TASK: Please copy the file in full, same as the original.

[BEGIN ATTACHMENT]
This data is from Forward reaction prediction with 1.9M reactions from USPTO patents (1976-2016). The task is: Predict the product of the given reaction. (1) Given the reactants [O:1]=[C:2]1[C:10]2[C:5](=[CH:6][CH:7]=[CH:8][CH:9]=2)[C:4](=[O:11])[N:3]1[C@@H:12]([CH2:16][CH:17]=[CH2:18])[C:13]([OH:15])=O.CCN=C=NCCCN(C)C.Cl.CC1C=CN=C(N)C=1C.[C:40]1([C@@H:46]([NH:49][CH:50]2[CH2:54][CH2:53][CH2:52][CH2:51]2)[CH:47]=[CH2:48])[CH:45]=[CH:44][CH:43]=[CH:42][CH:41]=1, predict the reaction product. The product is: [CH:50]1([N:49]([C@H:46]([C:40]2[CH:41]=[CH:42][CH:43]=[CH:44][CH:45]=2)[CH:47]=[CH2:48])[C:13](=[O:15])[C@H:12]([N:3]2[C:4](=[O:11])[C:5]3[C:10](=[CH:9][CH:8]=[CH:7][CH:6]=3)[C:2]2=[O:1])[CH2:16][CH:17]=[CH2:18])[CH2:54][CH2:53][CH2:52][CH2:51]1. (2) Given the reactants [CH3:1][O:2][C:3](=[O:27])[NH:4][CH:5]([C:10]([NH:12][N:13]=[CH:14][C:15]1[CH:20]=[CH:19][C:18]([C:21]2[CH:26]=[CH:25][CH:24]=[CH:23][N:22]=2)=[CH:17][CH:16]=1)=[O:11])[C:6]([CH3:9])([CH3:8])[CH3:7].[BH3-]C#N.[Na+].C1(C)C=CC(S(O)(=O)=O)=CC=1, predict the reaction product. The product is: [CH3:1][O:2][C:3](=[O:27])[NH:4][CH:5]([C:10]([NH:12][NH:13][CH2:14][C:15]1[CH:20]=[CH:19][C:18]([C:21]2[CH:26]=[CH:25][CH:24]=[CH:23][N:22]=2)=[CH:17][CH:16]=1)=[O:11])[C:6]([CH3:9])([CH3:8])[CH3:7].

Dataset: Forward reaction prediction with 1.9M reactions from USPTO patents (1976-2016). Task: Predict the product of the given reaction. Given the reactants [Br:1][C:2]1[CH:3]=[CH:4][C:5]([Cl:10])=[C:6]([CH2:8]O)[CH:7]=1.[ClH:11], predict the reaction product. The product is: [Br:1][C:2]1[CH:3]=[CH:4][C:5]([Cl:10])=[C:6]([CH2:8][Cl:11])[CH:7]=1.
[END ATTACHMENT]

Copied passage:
This data is from Forward reaction prediction with 1.9M reactions from USPTO patents (1976-2016). The task is: Predict the product of the given reaction. (1) Given the reactants [O:1]=[C:2]1[C:10]2[C:5](=[CH:6][CH:7]=[CH:8][CH:9]=2)[C:4](=[O:11])[N:3]1[C@@H:12]([CH2:16][CH:17]=[CH2:18])[C:13]([OH:15])=O.CCN=C=NCCCN(C)C.Cl.CC1C=CN=C(N)C=1C.[C:40]1([C@@H:46]([NH:49][CH:50]2[CH2:54][CH2:53][CH2:52][CH2:51]2)[CH:47]=[CH2:48])[CH:45]=[CH:44][CH:43]=[CH:42][CH:41]=1, predict the reaction product. The product is: [CH:50]1([N:49]([C@H:46]([C:40]2[CH:41]=[CH:42][CH:43]=[CH:44][CH:45]=2)[CH:47]=[CH2:48])[C:13](=[O:15])[C@H:12]([N:3]2[C:4](=[O:11])[C:5]3[C:10](=[CH:9][CH:8]=[CH:7][CH:6]=3)[C:2]2=[O:1])[CH2:16][CH:17]=[CH2:18])[CH2:54][CH2:53][CH2:52][CH2:51]1. (2) Given the reactants [CH3:1][O:2][C:3](=[O:27])[NH:4][CH:5]([C:10]([NH:12][N:13]=[CH:14][C:15]1[CH:20]=[CH:19][C:18]([C:21]2[CH:26]=[CH:25][CH:24]=[CH:23][N:22]=2)=[CH:17][CH:16]=1)=[O:11])[C:6]([CH3:9])([CH3:8])[CH3:7].[BH3-]C#N.[Na+].C1(C)C=CC(S(O)(=O)=O)=CC=1, predict the reaction product. The product is: [CH3:1][O:2][C:3](=[O:27])[NH:4][CH:5]([C:10]([NH:12][NH:13][CH2:14][C:15]1[CH:20]=[CH:19][C:18]([C:21]2[CH:26]=[CH:25][CH:24]=[CH:23][N:22]=2)=[CH:17][CH:16]=1)=[O:11])[C:6]([CH3:9])([CH3:8])[CH3:7].

Dataset: Forward reaction prediction with 1.9M reactions from USPTO patents (1976-2016). Task: Predict the product of the given reaction. Given the reactants [Br:1][C:2]1[CH:3]=[CH:4][C:5]([Cl:10])=[C:6]([CH2:8]O)[CH:7]=1.[ClH:11], predict the reaction product. The product is: [Br:1][C:2]1[CH:3]=[CH:4][C:5]([Cl:10])=[C:6]([CH2:8][Cl:11])[CH:7]=1.